April 2010
Volume 51, Issue 13
Free
ARVO Annual Meeting Abstract  |   April 2010
Cytosolic Release of Cathepsin D Resulting from Lysosomal Permeabilization is Involved in H2O2-Induced Cell Death in Porcine Trabecular Meshwork (TM) Cells: Potential Relevance to Glaucoma
Author Affiliations & Notes
  • P. B. Liton
    Ophthalmology, Duke University Eye Center, Durham, North Carolina
  • Y. Lin
    Ophthalmology, Duke University Eye Center, Durham, North Carolina
  • D. L. Epstein
    Department of Ophthalmology, Duke Eye Center, Durham, North Carolina
  • Footnotes
    Commercial Relationships  P.B. Liton, None; Y. Lin, None; D.L. Epstein, None.
  • Footnotes
    Support  R21EY019137, ARRA R21EY019137S, P30EY005722, Research to Prevent Blindness
Investigative Ophthalmology & Visual Science April 2010, Vol.51, 5839. doi:
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      P. B. Liton, Y. Lin, D. L. Epstein; Cytosolic Release of Cathepsin D Resulting from Lysosomal Permeabilization is Involved in H2O2-Induced Cell Death in Porcine Trabecular Meshwork (TM) Cells: Potential Relevance to Glaucoma. Invest. Ophthalmol. Vis. Sci. 2010;51(13):5839.

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      © ARVO (1962-2015); The Authors (2016-present)

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Abstract

Purpose: : Previous studies in our laboratory demonstrated a role of intralysosomally-generated reactive oxygen species (ROS) in oxidative stress-induced damage in TM cells. Here we investigate the mechanisms by which lysosomal ROS induces cell death in TM cells.

Methods: : Oxidative stress was applied by exposing TM cells with increasing concentrations of H2O2. Lysosomal ROS production was inhibited using desferrioxamine (DFO, 0.5 mM). Lysosomal permeabilization was monitored by flow cytometry using the Lysotracker (LTR) uptake and acridine orange (AO) relocation techniques. Translocation of cathepsins into the cytosol was visualized by confocal microscopy using pepstatin A BODIPY FL. Chemical inhibition of cathepsins was achieved with either leupeptin (0.1 mM) or with pepstatin A (0.1 mM). Silencing of cathepsin D (CTSD) and cathepsin B (CTSB) expression was accomplished by nucleofecting TM cells with plasmids containing miRNA sequences to knock-down the expression of porcine CTSD or porcine CSTB. Cytotoxicity was quantified by LDH assay.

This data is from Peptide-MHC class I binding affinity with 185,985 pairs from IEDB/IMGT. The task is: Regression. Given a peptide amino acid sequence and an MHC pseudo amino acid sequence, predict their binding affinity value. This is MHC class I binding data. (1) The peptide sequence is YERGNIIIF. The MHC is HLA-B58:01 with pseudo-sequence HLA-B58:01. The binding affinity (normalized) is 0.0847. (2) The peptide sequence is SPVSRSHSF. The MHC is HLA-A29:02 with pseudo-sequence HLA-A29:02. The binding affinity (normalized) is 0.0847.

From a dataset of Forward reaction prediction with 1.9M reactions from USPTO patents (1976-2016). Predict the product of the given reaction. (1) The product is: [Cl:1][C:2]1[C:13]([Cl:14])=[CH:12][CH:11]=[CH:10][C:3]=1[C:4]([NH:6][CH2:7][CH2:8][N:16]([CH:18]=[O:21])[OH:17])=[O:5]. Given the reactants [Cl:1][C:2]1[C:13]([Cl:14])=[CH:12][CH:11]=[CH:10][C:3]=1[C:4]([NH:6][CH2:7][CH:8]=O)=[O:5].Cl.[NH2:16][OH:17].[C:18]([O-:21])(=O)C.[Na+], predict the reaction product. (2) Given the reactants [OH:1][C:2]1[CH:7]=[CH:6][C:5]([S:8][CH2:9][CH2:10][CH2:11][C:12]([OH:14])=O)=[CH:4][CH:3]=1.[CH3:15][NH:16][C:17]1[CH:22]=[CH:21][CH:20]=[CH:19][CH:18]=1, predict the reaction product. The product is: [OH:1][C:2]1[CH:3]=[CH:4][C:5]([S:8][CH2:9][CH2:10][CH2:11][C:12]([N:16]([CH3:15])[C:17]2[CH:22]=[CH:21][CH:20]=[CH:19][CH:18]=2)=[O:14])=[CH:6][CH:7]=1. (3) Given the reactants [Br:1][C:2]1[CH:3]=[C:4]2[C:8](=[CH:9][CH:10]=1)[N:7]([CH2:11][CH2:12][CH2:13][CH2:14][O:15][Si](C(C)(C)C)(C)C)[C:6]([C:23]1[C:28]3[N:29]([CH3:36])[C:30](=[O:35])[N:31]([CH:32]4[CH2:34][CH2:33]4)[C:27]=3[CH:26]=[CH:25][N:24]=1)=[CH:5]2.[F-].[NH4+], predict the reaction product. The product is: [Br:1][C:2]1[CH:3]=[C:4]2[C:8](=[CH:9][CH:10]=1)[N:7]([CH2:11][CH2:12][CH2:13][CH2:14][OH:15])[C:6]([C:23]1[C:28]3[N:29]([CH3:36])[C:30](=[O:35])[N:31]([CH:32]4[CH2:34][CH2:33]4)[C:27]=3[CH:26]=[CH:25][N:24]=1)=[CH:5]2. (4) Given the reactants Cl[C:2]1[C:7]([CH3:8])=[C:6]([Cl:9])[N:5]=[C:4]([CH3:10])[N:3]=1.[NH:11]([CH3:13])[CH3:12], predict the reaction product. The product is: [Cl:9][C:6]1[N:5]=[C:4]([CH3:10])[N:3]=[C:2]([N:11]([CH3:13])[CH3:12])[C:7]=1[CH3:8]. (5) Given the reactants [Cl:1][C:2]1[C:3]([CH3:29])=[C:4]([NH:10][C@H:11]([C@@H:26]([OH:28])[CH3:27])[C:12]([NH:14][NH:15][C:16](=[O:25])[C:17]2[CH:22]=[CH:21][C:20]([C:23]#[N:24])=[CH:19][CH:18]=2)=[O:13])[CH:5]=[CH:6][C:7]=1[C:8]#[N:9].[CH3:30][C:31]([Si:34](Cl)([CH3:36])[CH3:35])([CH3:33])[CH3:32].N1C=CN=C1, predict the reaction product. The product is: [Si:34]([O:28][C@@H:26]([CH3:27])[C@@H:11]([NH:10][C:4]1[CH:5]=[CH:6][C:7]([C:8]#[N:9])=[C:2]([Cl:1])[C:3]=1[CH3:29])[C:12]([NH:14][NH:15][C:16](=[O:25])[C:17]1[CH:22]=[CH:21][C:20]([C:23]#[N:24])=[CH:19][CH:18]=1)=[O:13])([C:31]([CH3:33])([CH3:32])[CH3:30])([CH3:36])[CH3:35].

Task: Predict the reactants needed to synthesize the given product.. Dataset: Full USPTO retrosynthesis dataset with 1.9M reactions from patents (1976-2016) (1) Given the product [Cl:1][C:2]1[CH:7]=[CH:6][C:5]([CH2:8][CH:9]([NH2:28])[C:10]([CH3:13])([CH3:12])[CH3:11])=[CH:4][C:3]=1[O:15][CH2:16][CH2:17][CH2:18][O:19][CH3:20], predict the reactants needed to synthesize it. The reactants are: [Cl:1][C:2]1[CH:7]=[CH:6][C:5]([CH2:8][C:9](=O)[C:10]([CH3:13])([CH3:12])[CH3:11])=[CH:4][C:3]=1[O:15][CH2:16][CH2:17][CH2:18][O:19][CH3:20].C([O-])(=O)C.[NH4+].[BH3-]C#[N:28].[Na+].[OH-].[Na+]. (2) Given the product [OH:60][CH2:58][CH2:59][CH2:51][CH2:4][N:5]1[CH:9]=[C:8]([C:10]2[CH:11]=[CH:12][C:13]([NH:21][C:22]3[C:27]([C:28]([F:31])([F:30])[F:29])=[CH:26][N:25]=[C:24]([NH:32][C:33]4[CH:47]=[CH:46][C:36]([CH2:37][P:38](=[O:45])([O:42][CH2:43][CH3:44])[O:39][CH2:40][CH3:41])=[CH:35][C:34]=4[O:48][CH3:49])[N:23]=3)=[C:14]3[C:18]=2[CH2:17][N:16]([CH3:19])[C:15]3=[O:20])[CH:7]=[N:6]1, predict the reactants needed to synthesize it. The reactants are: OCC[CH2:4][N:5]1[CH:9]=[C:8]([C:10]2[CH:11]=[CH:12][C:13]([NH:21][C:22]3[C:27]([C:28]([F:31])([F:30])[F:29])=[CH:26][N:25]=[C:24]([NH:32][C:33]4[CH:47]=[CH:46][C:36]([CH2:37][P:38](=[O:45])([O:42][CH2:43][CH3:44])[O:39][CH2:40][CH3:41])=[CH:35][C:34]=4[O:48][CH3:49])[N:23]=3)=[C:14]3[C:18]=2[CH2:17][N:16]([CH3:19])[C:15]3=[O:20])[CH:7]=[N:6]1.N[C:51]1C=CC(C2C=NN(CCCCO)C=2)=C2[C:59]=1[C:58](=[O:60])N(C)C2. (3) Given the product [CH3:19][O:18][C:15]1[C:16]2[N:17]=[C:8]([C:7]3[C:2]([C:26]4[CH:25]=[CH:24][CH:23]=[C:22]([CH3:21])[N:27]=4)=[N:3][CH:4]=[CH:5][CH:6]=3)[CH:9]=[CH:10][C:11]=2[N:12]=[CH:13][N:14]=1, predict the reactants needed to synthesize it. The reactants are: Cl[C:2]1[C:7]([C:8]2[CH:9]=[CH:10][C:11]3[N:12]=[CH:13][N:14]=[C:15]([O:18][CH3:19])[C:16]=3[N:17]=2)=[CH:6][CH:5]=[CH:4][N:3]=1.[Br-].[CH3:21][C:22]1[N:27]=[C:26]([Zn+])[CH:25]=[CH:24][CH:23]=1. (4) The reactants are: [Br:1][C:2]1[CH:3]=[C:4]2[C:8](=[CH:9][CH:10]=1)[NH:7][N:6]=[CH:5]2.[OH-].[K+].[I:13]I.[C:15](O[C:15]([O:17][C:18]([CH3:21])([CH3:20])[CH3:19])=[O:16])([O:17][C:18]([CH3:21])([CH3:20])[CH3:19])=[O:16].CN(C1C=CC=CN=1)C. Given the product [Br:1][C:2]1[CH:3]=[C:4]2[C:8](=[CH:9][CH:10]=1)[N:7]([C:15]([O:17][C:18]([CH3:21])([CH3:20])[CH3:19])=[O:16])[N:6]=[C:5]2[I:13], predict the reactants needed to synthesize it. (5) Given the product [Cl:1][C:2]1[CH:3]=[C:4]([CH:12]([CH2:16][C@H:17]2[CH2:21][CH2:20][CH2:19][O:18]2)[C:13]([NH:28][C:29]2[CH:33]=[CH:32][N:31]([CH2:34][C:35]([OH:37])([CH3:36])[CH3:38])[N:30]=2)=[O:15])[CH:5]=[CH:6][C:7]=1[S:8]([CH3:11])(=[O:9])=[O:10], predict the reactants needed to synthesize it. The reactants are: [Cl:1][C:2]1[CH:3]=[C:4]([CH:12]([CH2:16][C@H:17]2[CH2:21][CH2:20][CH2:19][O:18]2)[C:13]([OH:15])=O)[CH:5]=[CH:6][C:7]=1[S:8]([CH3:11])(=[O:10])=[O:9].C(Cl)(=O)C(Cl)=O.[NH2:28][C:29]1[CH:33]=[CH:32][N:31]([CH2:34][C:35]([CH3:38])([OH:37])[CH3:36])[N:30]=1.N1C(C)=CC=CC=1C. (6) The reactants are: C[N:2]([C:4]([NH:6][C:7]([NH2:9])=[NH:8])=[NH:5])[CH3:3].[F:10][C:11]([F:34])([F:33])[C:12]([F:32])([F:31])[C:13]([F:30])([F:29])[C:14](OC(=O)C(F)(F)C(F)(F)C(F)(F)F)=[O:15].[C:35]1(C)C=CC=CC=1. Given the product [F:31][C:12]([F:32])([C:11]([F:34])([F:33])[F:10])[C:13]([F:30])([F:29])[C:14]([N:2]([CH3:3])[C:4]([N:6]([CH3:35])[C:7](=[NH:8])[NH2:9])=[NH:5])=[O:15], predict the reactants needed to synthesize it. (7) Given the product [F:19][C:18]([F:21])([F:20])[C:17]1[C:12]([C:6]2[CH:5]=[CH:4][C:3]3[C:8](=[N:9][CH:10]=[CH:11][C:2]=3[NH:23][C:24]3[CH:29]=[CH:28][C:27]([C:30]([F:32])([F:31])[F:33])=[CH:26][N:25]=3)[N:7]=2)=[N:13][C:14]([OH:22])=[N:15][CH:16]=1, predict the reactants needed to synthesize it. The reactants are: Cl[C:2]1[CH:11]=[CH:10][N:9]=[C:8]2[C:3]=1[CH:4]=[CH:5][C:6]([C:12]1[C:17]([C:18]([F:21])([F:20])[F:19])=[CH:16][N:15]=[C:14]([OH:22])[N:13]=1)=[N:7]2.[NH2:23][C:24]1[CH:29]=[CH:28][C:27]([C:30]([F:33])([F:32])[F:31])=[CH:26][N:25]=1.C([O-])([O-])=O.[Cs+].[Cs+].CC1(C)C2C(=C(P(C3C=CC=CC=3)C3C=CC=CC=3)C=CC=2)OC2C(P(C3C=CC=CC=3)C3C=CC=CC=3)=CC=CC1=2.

Results: : Exposure of TM cells to H2O2 significantly induced lysosomal labilization in a concentration-dependent manner as quantified by the appearance of pale cells using the LTR uptake method (282.4±100% increase, p=0.034), or increase green fluorescence using the AO relocation technique (162.3±37.6% increase, p=0.04). While control cells showed an expected pepstatin BODIPY FL-cathepsin D complexes localization in the perinuclear region, cells treated with H2O2 showed a diffused pattern distribution and decrease in green fluorescence, suggesting the loss of CTSD from the lysosomes in response to H2O2. Pre-incubation with DFO completely prevented both lysosomal permeabilization and relocation of CTSD. Chemical inhibition of CTSD significantly decreased the amount of secreted LDH (130.1 ± 25.7 % versus 427.5 ± 51.1 %, p=0.0008). Similar results were obtained when blocking CTSD expression with miRNA (0.41 ± 0.09 RFU versus 1.03 ± 0.1 RFU, p=0.001). Neither chemical inhibition of cysteine proteinases nor CTSB-miRNA showed any protective effect against H2O2-induced cell death.

Conclusions: : Our results indicate that generation of intralysosomal ROS induces lysosomal membrane permeabilization and release of CTSD into the cytosol, leading to TM cell death. Here, we propose a mechanism by which oxidative stress might contribute to the loss of cellularity reported in the TM tissue with both aging and disease.

Keywords: trabecular meshwork • oxidation/oxidative or free radical damage • apoptosis/cell death 
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